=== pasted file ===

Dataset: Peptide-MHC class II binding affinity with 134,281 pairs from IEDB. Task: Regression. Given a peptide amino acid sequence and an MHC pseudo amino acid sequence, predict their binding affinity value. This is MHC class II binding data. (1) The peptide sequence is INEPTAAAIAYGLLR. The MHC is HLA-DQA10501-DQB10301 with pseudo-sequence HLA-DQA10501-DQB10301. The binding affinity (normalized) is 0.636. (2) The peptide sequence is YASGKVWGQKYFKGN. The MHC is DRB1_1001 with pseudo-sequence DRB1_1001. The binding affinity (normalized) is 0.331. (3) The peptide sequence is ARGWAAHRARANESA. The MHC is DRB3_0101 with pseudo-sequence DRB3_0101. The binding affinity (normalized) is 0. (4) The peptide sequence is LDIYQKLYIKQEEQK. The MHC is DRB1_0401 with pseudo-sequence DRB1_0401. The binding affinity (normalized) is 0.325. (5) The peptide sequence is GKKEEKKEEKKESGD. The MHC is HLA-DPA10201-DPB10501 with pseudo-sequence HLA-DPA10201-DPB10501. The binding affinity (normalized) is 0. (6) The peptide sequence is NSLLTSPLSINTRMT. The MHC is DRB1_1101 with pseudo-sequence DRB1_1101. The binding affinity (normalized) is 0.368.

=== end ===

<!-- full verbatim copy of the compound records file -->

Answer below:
Dataset: Peptide-MHC class II binding affinity with 134,281 pairs from IEDB. Task: Regression. Given a peptide amino acid sequence and an MHC pseudo amino acid sequence, predict their binding affinity value. This is MHC class II binding data. (1) The peptide sequence is INEPTAAAIAYGLLR. The MHC is HLA-DQA10501-DQB10301 with pseudo-sequence HLA-DQA10501-DQB10301. The binding affinity (normalized) is 0.636. (2) The peptide sequence is YASGKVWGQKYFKGN. The MHC is DRB1_1001 with pseudo-sequence DRB1_1001. The binding affinity (normalized) is 0.331. (3) The peptide sequence is ARGWAAHRARANESA. The MHC is DRB3_0101 with pseudo-sequence DRB3_0101. The binding affinity (normalized) is 0. (4) The peptide sequence is LDIYQKLYIKQEEQK. The MHC is DRB1_0401 with pseudo-sequence DRB1_0401. The binding affinity (normalized) is 0.325. (5) The peptide sequence is GKKEEKKEEKKESGD. The MHC is HLA-DPA10201-DPB10501 with pseudo-sequence HLA-DPA10201-DPB10501. The binding affinity (normalized) is 0. (6) The peptide sequence is NSLLTSPLSINTRMT. The MHC is DRB1_1101 with pseudo-sequence DRB1_1101. The binding affinity (normalized) is 0.368.